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Time to feed your lawn!

Between now and the end of October is the best time to feed your lawn – which needs a yearly application of Nitrogen or it’ll keep getting thinner and weedier.  (Why? Because turfgrasses are not sustainable plants, y’all!  They’re one of the very few garden plants that really, really needs to be fed.)  Typical cool-season grasses in our area need 2 pounds of added Nitrogen each year per 1,000 square feet, some of which you can give your lawn by leaving grass clippings on the lawn (about a half-pound of Nitrogen per year), but that’s not nearly enough.

It’s best to apply lawn fertilizer in two applications – one in September and one in October – which is exactly what’s recommended by Maryland’s Dept of Agriculture, the agency charged with protecting the Chesapeake Bay and our rivers from pollution by fertilizer.

If your lawn really needs rejuvenating, then rent a core aerator and use it first, before applying the fertilizer

I asked the experts in Behnkes’ Garden Pharmacy Department to name their personal favorites among all the lawn fertilizers on offer, and here they are:

  • For the budget-conscious, they recommend the Turf Trust slow-release synthetic fertilizer – because it’s local, so the product and their recommendations for application are geared to the weird Mid-Atlantic region.  (Our region is called the transition zone, where neither cool-season nor warm-season grasses are ideal.  Continent-wide generalizations don’t work here)  And because it’s formulated to be released slowly, it won’t run off into our waterways the next time there’s a heavy rain.  They also like the added micronutrients provided by Turf Trust, compared to other brands.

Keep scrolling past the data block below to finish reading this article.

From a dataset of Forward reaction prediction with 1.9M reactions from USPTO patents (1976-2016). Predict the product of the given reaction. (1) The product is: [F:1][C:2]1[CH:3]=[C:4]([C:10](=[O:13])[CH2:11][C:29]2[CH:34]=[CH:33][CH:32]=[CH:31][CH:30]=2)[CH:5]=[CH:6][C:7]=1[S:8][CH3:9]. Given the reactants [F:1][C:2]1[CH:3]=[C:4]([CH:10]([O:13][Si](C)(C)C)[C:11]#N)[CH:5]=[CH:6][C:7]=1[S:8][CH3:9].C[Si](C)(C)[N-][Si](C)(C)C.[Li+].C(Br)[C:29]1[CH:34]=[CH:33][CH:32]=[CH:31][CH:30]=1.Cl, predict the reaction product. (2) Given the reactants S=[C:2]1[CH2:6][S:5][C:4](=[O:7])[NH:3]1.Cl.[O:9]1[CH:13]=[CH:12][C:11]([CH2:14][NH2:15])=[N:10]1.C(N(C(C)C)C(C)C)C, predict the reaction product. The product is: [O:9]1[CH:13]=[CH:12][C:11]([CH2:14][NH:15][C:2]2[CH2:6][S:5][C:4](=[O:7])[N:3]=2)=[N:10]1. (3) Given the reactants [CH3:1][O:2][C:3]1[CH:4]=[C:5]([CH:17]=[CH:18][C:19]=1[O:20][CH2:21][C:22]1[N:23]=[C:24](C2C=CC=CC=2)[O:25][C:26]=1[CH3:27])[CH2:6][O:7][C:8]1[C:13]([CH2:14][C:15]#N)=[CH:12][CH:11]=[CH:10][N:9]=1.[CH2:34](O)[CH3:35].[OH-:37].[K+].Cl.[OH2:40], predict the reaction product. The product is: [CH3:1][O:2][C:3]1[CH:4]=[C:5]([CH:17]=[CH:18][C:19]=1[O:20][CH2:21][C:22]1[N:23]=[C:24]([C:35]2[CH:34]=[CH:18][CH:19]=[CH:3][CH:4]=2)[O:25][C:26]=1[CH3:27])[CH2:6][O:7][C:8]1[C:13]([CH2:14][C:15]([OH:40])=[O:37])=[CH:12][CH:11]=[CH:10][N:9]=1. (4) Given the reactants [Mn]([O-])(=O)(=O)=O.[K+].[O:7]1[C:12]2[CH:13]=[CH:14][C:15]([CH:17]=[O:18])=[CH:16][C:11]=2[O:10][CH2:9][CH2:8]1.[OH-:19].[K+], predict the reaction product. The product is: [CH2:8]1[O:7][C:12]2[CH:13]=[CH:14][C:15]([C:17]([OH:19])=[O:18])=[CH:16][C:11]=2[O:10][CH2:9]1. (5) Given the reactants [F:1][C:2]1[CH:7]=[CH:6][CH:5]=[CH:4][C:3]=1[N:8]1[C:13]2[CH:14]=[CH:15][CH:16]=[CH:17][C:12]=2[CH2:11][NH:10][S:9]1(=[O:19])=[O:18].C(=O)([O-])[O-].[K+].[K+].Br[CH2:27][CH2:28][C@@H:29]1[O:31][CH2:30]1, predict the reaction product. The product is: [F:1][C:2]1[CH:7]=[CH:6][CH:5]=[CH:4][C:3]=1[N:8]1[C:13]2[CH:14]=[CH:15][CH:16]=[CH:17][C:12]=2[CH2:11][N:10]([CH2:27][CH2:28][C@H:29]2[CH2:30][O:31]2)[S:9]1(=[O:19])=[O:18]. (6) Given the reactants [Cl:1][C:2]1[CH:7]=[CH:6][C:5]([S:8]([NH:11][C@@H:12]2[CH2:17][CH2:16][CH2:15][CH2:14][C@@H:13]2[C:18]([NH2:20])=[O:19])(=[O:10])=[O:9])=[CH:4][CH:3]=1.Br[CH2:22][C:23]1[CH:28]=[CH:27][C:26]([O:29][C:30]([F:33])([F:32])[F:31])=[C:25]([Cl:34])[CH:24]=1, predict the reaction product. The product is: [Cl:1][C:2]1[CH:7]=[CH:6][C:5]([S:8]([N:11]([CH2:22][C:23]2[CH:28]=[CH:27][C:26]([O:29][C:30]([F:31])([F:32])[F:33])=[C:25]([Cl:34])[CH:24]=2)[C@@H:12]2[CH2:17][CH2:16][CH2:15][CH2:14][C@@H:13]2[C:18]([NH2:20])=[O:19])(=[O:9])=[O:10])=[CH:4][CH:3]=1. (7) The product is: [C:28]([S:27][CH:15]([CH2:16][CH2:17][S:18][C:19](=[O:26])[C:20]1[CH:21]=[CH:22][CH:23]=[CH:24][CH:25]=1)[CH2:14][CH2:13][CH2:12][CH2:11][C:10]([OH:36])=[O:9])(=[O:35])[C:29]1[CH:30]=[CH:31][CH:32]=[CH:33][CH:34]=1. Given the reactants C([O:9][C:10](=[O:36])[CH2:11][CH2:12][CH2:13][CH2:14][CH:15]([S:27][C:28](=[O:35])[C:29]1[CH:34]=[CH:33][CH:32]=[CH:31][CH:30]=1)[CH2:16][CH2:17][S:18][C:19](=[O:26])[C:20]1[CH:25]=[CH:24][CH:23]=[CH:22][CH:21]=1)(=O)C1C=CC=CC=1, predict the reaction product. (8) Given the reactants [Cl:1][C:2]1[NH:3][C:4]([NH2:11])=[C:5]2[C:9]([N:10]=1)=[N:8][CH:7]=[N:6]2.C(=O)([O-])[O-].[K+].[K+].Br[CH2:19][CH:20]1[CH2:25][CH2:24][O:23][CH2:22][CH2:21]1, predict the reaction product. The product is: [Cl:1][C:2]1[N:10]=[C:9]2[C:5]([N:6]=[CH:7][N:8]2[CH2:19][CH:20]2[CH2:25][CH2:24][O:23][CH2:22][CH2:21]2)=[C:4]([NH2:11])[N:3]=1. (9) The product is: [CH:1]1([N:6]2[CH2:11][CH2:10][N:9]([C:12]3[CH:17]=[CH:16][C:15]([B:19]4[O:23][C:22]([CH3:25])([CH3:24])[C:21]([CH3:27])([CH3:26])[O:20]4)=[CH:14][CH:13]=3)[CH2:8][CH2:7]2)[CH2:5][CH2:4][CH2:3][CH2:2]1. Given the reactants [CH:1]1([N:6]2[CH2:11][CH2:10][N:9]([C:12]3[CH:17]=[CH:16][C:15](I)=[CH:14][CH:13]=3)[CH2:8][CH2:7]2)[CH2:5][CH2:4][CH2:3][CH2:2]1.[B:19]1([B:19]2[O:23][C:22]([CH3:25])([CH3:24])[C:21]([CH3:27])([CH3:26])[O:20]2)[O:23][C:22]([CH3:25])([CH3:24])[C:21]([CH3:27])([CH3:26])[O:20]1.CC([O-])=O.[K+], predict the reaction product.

• Among the all-organic fertilizers, the favorite is Espoma Organic Lawn Food, which is a poultry-based product.  (Espoma’s also a Mid-Atlantic company)

turf-trust-pf  espoma organic lawn fall


Posted by Susan Harris.

Stephanie Fleming was raised at Behnke’s Nurseries in Beltsville. Her Mom, Sonja, was one of Albert & Rose Behnke’s four children. She was weeding from the moment she could walk and hiding as soon as she was old enough to run, so many weeds, so little time. Although she quickly learned how to pull out a perennial and get taken off of weed pulling duty.

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